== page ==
Review: Pictures of Silver Moves Me to Sing

In the interest of full disclosure; Picture of Silver’s Ryan Taylor gave me a copy of their debut album Moves Me to Sing several days ago for review purposes.  In the interest of complete and total honesty, I was planning to buy it anyway.

I’ve been following Pictures of Silver since they arrived on the local music scene a couple of years ago, and every time they take the stage they improve.  This is a talented collection of musicians, who enjoy making music, but not for the chief purpose of entertaining.  Simply put, these guys are anointed.

As a self-styled Indy Rock Worship ensemble, Pictures of Silver’s debut brings a lot to the table.  It is a guitar driven festival of voluminous melodies, building choruses, and thoughtfully worshipful lyrics—sure to fit into any worship playlist.  Nearly every song on the album is an upbeat display of riffing guitar work and happy harmonies, not a small feat considering it tops out at eleven tracks.

Krystal Manning delivers an anointed vocal performance on nine of the eleven tracks, whereas band mates Ryan Taylor and Lance Shingleur take the vocal forefront on tracks Speak and Never Thirst Again.  Never Thirst Again, The Stand, and We Were Made for You all feature beautiful melodies performed by pianist Shingleur.  Rain Down, We Were Made For You, and Holy really stood apart to me for their rich sound and endearingly reverent lyrics.

Pictures of Silver’s Moves Me to Sing is a great album that will undoubtedly move any worship enthusiast to open their heart, turn up their headphones, and join the band.

For more Pictures of Silver info check out these links:
facebook, ReverbNation, Noise Trade, Amazon

You can also search Rhapsody and iTunes for Pictures of Silver.

3:16

For God so loved the world that he gave his only begotten son, that whosoever believes in him should not perish, but have eternal life. John 3:16

The first time I memorized those words I was the lead in my church’s Christmas play, and I was just a little kid. It was a fun play. I was really young, but I enjoyed my role. I never forgot those words, but it was only during my teenage years (when the infamous wrestler Steve Austin coined his trademark Austin 3:16) that I realized how well known this verse was. And then a couple of years ago Tim Tebow put the reference in his face paint during the NCAA National Football Championship game. Google reported 92 million searches for John 3:16 during and immeditely following the game.

My point is that this is an incredibly familiar passage. One that has made its way into our culture in a variety of ways over the years. For me, it’s a verse that I have read, quoted, written, and heard probably thousands of time in my thirty-plus years, but it wasn’t until recently that I actually understood it at all. I mean, people have been telling me for years what it is supposed to mean. I have even told others what it is supposed to mean. I’ve blogged about it, preached about it, designed t-shirts utilizing it, and broadcast it–but; even though I’ve been a Christian for over half of my life, it’s never really been much more than some evangelical mantra we like to bandy about as we proselytize those around us. It is so much more than that.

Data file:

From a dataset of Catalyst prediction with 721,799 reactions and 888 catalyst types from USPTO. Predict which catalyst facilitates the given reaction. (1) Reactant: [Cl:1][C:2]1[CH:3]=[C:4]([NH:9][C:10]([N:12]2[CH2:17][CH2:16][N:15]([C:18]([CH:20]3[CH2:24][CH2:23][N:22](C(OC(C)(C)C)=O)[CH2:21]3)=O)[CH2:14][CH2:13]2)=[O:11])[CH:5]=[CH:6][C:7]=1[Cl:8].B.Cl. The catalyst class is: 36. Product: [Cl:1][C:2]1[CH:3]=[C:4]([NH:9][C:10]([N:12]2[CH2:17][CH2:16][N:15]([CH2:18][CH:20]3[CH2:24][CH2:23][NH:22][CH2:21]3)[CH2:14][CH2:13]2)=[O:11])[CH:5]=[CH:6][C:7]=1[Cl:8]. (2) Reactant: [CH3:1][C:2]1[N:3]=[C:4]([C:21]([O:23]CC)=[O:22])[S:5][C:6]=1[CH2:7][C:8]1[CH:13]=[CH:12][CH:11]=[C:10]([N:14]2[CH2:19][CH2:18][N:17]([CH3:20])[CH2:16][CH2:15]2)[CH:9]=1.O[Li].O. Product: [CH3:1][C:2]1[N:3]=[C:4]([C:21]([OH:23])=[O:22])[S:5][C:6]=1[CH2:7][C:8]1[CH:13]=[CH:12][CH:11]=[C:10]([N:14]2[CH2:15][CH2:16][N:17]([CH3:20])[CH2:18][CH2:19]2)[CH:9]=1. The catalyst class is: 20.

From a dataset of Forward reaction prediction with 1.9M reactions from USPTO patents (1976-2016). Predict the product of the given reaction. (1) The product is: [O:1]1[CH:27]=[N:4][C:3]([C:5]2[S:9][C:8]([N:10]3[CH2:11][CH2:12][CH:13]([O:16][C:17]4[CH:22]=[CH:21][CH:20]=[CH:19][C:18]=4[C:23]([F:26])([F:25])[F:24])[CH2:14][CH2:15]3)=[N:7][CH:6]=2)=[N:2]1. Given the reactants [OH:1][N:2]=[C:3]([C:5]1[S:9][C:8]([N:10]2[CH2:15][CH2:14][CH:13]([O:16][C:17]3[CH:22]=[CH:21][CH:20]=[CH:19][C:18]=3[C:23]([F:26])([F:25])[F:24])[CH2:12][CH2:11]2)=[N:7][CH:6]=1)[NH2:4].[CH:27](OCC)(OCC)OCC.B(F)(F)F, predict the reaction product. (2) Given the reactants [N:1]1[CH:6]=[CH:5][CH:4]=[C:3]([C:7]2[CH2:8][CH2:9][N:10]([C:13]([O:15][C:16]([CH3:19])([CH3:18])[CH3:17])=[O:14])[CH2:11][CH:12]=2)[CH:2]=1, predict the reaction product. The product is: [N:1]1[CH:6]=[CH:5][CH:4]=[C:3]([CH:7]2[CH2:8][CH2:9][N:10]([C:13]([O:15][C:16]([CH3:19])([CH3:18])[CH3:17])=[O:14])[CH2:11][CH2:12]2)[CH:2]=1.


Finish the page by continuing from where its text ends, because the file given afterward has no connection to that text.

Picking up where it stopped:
I had a good family life growing up, and consider that actuality an incredible blessing knowing that to be more the exception than the rule these days. Because of my home life, grasping the notion of being a son of God, like the Bible teaches, was never much of a stretch for me. It was an easy part of the faith for me to comprehend, believe, and communicate. It’s only within the last month, and to a lesser extent the previous nine, that I began to be able understand the Gospel from a Father’s perspective.

And that brings me back to John 3:16. This verse we’ve probably all heard so much. As familiar as it is, it is incredibly challenging, confusing, and wonderful. God loved you and I so much that He gave away His only son. I can tell you right now, I could never do that. It doesn’t matter who we are talking about: my best friend, my wife, my mom, brother, students, anyone…everyone. If given a choice to save them and yet condemn my child there is no real choice. My child gets first priority every time.

But God, being infinitely sovereign and immeasurably wise, contrived a means by which He could give up His own son to excruciating torture, so that He might open the way to redemption and restoration for all of His sons…and not only did the one die to save the rest, but the firstborn of all creation rose again through the power of the Father.

I’m going to do the best I can in this life to be the best father that I can be, but only God the Father can give and save at the same time. Incredible.

10 Things God is Not

Life usually doesn’t fit into nice neat little lists, but that doesn’t keep me from trying. Welcome to my Tuesday 10, where I try to fit the messiness of life into a list of ten.

Better late than never, here is my incredibly short and almost altogether inscrutable list of things that God is not.

1. A magic trick

2. Santa Claus

3. An angry bully

4. A scorekeeper

5. A political party

6. A man made idol

7. Dumb

8. American

9. A crutch for the weak